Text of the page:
Summary UWB systems transmit data across a broad range of radio frequencies using proprietary hardware (readers, sensors and battery-powered tags) and communication protocols, plus calibration and software to provide X,Y position data. Setting up a system involves placement of readers or reference tags at certain locations, calibrating the system and registering active UWB RFID tags.
Benefits Does not require Wi-Fi infrastructure; some offerings are very rugged and suitable for outdoors; tunable to balance performance with battery life; very accurate location precision.
Drawbacks Relatively new technology; not as proven as alternatives.
Common Uses Market is not completely defined, but ideal for applications where high level of location accuracy is necessary.
Hardware Vendors Ubisense, Multispectral Solutions
Passive RFID
Summary Associates fixed X,Y coordinates with passive RFID readers/antennas. When an antenna reads a tag, it associates the X,Y of the antenna with the tag at that specific point in time. Use sensors or multiple read points for directionality of movement.
Benefits Leverage existing RFID investments/knowledge; flexible hardware choices; low-cost tags.
Drawbacks Provides only choke-point-level visibility of assets at distinct read points; no visibility of assets between read points.
Common Uses Event attendee tracking; location tracking of lower-value assets; recording of checkpoints.
Hardware Vendors Motorola, Intermec, ThingMagic, AWID, Alien, Sirit
Mobile RFID/Bar Code—
with RTLS Tag or Wi-Fi on Device
Summary Use an RTLS system to track the location of a handheld/forklift passive RFID reader. Any reads of RFID tags (active or passive) or bar codes by the reader are associated with the X,Y position of the reader (from the RTLS system) at the specific time the tag read or bar-code scan occurred.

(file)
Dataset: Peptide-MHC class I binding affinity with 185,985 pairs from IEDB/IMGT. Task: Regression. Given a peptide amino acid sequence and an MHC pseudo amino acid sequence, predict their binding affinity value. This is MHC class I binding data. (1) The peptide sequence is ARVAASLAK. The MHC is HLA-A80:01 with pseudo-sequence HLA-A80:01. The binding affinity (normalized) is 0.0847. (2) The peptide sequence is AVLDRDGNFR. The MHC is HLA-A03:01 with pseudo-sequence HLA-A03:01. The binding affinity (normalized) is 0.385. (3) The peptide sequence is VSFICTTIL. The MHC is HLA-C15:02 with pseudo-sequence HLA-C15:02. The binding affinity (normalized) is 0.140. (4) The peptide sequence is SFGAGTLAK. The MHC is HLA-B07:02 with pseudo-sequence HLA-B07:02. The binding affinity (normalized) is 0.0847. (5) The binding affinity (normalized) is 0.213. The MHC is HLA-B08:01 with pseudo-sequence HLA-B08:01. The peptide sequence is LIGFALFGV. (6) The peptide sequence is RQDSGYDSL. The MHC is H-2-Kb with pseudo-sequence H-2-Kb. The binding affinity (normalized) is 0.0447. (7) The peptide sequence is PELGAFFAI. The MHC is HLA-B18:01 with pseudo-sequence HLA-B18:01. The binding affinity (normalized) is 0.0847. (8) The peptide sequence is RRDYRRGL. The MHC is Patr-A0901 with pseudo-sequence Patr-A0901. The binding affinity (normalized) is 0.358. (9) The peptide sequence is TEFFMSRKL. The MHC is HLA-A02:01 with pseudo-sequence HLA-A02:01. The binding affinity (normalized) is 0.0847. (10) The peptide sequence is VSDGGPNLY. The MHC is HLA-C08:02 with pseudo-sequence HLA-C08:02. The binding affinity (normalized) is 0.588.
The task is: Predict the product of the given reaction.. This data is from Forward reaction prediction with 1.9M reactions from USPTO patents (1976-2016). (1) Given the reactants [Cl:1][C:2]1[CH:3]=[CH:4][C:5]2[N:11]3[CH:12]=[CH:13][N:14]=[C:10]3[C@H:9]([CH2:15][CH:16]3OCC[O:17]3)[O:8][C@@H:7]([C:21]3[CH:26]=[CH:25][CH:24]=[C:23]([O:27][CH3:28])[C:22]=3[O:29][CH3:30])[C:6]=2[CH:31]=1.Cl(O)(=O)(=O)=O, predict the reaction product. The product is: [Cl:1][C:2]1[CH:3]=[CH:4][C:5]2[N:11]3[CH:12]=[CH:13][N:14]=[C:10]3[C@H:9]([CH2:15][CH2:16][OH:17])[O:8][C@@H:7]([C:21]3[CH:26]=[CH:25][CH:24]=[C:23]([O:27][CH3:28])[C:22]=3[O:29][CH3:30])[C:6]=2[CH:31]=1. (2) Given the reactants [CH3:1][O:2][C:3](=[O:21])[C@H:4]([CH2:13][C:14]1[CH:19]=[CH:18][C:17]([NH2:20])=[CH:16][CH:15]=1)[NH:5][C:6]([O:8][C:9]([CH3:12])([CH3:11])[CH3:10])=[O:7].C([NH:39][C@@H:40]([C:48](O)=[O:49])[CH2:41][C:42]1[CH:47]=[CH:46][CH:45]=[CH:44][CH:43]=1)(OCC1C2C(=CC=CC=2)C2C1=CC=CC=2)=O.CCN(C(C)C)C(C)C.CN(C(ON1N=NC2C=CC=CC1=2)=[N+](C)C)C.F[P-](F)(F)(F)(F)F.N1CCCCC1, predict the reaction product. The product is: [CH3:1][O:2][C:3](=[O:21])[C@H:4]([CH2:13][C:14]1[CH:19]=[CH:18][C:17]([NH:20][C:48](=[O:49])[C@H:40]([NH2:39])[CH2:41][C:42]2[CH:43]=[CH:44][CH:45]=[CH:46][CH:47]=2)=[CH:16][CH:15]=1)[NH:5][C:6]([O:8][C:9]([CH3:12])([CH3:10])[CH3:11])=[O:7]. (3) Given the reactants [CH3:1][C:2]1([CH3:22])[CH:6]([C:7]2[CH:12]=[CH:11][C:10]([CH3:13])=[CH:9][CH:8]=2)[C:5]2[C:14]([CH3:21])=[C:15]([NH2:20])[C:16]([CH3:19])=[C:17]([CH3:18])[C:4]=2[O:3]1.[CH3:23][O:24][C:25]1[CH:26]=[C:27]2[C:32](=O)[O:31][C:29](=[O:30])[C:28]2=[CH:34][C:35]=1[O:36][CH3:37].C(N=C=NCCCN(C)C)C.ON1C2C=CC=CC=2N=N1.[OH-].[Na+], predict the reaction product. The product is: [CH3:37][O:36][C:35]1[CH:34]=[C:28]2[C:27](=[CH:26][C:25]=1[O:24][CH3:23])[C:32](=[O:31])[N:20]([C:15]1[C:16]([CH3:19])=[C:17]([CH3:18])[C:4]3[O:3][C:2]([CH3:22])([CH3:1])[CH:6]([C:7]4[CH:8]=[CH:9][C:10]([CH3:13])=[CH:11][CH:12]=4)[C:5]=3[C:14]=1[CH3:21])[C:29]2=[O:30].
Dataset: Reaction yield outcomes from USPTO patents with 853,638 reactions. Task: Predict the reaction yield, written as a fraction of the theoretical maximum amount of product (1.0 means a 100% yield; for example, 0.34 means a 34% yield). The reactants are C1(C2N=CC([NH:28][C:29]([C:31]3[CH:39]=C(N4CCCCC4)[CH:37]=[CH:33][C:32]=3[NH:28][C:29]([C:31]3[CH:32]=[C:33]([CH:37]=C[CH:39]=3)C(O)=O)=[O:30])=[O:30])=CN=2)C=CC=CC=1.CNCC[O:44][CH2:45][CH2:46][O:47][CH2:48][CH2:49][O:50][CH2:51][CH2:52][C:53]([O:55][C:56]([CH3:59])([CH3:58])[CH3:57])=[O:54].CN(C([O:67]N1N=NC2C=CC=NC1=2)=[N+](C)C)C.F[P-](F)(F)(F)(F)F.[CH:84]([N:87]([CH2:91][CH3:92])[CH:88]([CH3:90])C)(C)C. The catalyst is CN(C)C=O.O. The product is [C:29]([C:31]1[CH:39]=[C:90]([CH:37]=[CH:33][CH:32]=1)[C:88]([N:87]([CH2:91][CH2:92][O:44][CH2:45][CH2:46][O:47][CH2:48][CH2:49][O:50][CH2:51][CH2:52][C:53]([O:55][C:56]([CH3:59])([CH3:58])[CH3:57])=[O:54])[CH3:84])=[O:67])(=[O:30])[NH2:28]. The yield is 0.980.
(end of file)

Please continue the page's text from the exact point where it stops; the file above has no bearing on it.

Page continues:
Benefits Higher-cost RTLS tags are used only on forklifts, so lower-cost tags or bar codes can be used on assets; leverage existing RFID tag or bar-code investments.
Drawbacks No real-time visibility if the asset being tracked with an RFID tag or bar code is being moved in conjunction with a forklift or handheld that lacks an RTLS tag.
Common Uses Inventory applications; warehouse management; stocking/picking applications.
Hardware Vendors Motorola, LXE, Intermec, Psion Teklogix
Mobile RFID/Bar Code—
with Reference Tags
Summary Place fixed RFID tags (active or passive) around the location to be monitored (for example, spaced out on warehouse floor, affixed to shelves and so forth) and associate a fixed X,Y position with each fixed reference tag. When a handheld/forklift RFID reader reads a reference tag, the X,Y of the reference tag is used as the X,Y for the reader, and any asset tags read or bar codes scanned by the reader before the next reference tag is read.
Benefits Low-cost reference tags used to cover location; variety of RFID tag form factors for indoor/outdoor/rugged applications; leverage existing RFID tag or bar-code investments.
Drawbacks No visibility of mobile reader between reference read points; no real-time visibility of asset movement if a forklift or handheld without an RTLS tag is used when moving assets. A higher quantity of reference tags and associated calibration tasks is needed for greater location granularity.
Common Uses Warehouse applications, stocking/picking applications.
Hardware Vendors Motorola, LXE, Intermec, Psion Teklogix